Friday June 18, 1999
What is so swiftly striking about Oliver Parker's exhilarating and elegant film of Oscar Wilde's "An Ideal Husband" is how very contemporary it is in its consideration of morality--or lack of same--in both personal and public life. Wilde was always about lots more than witty repartee, and as sparkling as his play is as drawing-room comedy, it reveals his concern with the timeless values of unselfish love and forgiveness. Parker has shaped the play to make it more film-friendly and relevant, but he has done so with such subtlety you would have to be a Wilde authority even to notice.
Britain a century ago was the world's superpower that America is now, and its hero, Sir Robert Chiltern (Jeremy Northam), a member of Parliament heralded as "the last decent man in London." He is poised on the threshold of a brilliant career, with the prime minister's office the ultimate goal, surely. He has a vision of a responsible empire embodied in his slogan, "Commerce with a conscience," which sounds lots like a certain presidential candidate's advocacy of "compassionate conservatism." Yet there is a dark secret in his life, one that most people would find far more damaging than l'affaire Lewinsky, one that makes him vulnerable to the bewitching blackmailer, Mrs. Cheveley (Julianne Moore).
Mrs. Cheveley, whose unabashed glamour and insinuating manner set her apart from more proper women, has descended upon the dashing Sir Robert at his grand London residence (looking only slightly less posh than Buckingham Palace) during a glittery soiree presided over by Sir Robert's gracious and devoted wife, Gertrude (Cate Blanchett), a lovely young woman of noble character and intelligence. Mrs. Cheveley is nothing if not direct with Sir Robert: He is to stand up in Parliament and endorse a fraudulent scheme for a canal in Argentina in which she has heavily invested or she will make public a letter that will reveal just how he, born poor but clearly well-connected, made his fortune. (Moore is as memorable an adventuress as Paulette Goddard was in Alexander Korda's 1948 film version of the Wilde play.)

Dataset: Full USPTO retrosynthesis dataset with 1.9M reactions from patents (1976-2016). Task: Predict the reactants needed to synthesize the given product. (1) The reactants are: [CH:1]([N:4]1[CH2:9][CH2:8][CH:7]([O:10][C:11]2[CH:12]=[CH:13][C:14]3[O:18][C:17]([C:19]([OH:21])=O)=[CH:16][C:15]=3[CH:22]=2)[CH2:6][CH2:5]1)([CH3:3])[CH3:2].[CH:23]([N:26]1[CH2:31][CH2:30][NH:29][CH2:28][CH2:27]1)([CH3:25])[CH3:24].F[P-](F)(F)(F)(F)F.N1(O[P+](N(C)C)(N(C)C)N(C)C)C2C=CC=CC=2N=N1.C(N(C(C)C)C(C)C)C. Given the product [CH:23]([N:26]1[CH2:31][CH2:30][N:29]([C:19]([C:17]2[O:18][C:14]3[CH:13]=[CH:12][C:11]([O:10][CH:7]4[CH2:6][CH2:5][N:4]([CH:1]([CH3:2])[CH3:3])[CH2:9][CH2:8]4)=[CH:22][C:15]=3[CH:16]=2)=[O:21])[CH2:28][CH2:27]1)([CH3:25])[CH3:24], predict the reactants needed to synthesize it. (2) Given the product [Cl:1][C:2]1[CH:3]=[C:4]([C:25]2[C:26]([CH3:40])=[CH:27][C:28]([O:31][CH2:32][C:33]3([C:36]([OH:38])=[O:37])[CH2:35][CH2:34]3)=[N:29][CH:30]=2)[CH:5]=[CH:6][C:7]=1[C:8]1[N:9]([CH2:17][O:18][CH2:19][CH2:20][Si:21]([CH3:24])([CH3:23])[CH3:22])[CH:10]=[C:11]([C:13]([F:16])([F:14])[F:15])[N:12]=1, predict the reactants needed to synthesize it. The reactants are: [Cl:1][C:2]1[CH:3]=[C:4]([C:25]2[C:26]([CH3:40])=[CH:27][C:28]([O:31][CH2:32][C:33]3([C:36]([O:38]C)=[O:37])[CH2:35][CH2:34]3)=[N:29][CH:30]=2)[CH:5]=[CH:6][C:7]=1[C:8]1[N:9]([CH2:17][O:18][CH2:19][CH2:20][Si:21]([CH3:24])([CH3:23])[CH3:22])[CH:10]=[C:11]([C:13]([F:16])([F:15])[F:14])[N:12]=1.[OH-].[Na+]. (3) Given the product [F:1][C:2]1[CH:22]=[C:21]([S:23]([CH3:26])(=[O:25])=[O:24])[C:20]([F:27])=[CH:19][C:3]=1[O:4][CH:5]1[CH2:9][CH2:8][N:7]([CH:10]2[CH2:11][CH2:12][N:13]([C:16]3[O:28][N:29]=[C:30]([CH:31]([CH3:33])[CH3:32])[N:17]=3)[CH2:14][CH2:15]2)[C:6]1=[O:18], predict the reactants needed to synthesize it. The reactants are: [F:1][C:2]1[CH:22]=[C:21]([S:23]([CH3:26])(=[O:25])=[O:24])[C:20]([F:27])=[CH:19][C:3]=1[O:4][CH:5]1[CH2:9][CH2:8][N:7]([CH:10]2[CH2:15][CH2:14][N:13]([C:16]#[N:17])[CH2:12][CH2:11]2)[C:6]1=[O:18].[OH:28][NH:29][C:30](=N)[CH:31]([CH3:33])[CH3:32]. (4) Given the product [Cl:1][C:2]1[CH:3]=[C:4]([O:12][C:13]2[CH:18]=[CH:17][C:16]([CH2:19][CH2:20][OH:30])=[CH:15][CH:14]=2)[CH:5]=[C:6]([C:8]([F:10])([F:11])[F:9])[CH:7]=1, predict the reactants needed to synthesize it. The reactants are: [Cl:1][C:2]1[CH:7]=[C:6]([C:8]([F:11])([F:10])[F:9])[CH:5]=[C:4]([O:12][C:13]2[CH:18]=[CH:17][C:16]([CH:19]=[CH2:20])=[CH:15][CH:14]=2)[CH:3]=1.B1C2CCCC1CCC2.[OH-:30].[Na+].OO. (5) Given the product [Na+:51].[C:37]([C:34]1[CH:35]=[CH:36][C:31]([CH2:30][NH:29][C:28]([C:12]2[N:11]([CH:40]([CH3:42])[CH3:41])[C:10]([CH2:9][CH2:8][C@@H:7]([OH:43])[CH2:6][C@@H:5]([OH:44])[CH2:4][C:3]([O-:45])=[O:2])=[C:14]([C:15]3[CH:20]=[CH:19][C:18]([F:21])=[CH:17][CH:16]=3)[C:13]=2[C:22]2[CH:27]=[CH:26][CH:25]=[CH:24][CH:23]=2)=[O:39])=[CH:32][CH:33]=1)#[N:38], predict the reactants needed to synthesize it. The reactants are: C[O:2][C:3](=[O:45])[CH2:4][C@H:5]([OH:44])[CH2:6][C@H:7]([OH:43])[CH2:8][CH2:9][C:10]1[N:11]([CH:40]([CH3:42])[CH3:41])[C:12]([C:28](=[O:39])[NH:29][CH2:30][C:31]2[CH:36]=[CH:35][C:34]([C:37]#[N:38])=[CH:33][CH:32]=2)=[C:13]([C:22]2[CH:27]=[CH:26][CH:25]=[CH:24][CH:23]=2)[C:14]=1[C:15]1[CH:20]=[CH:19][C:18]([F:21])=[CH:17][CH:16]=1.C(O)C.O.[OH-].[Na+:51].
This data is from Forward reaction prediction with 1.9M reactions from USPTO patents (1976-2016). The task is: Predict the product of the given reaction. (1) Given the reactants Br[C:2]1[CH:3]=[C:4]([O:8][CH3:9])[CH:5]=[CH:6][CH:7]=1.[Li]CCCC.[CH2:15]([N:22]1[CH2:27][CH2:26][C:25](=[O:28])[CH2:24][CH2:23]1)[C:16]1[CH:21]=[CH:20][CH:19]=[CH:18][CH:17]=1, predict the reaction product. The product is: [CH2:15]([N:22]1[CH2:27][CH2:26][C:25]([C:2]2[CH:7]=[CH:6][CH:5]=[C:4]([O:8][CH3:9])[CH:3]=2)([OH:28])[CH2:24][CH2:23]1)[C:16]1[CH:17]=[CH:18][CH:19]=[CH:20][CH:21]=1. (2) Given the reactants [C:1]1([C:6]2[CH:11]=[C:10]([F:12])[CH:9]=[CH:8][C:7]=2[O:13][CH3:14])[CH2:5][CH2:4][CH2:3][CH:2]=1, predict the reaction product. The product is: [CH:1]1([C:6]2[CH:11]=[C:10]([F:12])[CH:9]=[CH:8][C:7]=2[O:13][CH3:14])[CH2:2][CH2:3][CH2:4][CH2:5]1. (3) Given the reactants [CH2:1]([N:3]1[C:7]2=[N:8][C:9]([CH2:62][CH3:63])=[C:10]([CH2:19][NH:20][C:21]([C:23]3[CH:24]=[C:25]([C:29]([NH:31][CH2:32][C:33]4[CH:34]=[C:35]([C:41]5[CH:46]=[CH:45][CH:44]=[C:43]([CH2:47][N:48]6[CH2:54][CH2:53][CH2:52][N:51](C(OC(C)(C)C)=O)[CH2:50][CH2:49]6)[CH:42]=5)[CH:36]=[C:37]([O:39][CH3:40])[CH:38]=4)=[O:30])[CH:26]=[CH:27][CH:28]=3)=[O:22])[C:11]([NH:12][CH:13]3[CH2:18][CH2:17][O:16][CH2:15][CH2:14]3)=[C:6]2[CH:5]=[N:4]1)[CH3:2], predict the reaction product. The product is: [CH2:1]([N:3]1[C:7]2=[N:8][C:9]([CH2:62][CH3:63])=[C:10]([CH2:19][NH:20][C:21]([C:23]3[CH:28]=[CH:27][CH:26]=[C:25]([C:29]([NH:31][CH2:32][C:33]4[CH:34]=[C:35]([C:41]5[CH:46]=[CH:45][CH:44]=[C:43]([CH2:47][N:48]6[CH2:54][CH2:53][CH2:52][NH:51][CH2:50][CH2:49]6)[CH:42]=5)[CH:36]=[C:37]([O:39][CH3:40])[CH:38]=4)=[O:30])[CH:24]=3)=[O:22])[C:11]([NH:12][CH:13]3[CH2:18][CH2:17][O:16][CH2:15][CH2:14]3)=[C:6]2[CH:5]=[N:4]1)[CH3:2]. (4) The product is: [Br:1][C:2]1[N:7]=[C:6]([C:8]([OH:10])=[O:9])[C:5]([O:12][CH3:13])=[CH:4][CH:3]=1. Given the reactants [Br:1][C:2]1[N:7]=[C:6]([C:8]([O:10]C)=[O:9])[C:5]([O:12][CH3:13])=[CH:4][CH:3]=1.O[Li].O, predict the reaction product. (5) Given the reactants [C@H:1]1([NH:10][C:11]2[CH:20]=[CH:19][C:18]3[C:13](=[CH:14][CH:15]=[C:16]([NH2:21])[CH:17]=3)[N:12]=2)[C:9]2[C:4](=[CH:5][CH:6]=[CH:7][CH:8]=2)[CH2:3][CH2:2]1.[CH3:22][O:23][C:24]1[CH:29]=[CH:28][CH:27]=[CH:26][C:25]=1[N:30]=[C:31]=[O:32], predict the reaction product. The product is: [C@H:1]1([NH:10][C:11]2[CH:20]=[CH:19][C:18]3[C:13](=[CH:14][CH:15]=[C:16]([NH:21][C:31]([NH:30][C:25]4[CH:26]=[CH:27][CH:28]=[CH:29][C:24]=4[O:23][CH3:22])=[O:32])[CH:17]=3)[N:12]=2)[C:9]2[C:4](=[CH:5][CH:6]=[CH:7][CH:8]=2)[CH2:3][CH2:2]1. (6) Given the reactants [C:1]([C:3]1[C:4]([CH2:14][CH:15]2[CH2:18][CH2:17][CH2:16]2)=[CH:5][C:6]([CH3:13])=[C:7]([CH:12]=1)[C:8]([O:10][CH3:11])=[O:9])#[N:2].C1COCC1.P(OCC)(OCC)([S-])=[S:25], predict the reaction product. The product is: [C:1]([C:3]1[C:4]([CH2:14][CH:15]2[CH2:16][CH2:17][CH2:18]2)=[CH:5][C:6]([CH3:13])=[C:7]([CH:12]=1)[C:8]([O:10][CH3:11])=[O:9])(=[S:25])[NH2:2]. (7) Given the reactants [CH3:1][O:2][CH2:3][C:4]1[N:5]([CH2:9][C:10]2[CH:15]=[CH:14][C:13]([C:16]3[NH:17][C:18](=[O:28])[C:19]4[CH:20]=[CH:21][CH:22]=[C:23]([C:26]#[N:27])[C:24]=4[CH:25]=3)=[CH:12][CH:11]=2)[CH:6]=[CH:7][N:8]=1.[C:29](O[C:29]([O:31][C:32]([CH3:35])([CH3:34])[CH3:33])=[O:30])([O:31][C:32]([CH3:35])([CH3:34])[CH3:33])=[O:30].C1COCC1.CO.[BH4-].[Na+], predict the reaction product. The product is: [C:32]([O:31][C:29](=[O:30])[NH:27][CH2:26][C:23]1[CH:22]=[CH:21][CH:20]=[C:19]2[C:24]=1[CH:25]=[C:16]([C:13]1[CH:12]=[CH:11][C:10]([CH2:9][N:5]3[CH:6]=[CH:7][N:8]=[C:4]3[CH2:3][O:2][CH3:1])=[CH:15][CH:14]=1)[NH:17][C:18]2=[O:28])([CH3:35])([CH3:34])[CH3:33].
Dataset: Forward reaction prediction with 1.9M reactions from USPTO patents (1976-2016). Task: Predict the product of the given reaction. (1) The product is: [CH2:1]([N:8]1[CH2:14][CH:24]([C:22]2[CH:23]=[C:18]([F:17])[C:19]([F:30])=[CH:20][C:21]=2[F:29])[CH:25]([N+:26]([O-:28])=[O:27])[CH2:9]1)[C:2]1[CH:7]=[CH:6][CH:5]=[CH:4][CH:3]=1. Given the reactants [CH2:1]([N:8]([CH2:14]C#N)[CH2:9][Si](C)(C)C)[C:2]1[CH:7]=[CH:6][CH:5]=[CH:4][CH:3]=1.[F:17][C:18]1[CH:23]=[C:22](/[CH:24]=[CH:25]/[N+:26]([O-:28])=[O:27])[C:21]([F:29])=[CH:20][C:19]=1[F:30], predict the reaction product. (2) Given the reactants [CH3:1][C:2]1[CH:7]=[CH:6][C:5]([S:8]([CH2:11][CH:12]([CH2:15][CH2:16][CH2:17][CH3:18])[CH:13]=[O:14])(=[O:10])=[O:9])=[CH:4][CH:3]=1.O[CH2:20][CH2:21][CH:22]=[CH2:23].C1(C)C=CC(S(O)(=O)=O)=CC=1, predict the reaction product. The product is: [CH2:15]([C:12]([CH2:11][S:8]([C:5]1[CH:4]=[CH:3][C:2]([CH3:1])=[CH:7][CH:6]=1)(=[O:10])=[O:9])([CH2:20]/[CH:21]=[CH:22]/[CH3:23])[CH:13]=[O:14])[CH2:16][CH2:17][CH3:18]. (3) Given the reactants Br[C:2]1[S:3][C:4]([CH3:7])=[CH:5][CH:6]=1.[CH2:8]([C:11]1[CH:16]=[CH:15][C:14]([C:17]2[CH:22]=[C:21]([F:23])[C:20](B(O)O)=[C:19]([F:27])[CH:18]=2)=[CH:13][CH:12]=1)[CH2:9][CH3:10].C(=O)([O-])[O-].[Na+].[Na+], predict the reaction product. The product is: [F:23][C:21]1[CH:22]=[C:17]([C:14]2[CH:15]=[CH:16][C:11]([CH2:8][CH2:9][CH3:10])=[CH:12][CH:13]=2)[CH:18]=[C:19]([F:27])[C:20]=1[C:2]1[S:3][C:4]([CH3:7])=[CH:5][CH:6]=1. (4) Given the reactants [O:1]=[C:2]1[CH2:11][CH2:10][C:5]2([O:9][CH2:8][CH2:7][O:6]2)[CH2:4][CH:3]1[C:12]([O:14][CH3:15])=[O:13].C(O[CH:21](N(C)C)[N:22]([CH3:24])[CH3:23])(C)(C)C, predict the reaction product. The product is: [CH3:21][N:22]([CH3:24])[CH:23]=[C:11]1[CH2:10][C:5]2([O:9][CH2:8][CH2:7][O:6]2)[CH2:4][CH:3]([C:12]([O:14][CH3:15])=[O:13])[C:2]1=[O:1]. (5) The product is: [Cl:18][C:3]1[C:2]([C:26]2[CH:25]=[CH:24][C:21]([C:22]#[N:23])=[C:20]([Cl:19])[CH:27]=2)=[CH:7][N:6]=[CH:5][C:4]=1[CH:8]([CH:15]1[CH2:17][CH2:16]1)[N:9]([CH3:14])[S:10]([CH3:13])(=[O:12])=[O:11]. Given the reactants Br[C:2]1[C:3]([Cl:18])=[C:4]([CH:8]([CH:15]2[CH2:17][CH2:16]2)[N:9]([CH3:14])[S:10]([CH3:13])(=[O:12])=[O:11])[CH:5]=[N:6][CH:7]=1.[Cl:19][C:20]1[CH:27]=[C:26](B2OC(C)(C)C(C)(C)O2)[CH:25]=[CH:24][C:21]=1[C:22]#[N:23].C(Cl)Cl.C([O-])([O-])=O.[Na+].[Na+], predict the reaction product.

When a desperate Sir Robert turns for help to his friend Lord Goring (Rupert Everett), "An Ideal Husband" at once broadens and deepens its scope, heightens its humor and shifts its focus to Goring, who becomes the film's dominant presence, especially as played with such scene-stealing wit and style by Everett.
There is a great deal of Wilde in both men, for like Sir Robert, Wilde was a loving, though in his case flagrantly errant, husband, and like Lord Goring in that his mastery of the epigram belied a fundamental seriousness. The kind of epic-scale scandal that threatens to engulf Sir Robert as the millennium approaches of course in fact did destroy Wilde--while in fact "An Ideal Husband" was playing in London.
Mischievous, indolent and given to outrageous yet knowing pronouncements almost every time he opens his mouth, Lord Goring is just the man of the world to deal with the opportunistic Mrs. Cheveley, to whom he was once briefly engaged. She insists on taking a "we're birds of a feather" approach to a man she would still like to land, thus seriously underestimating Lord Goring's actually quite formidable strength of character, solid values and unflinching courage.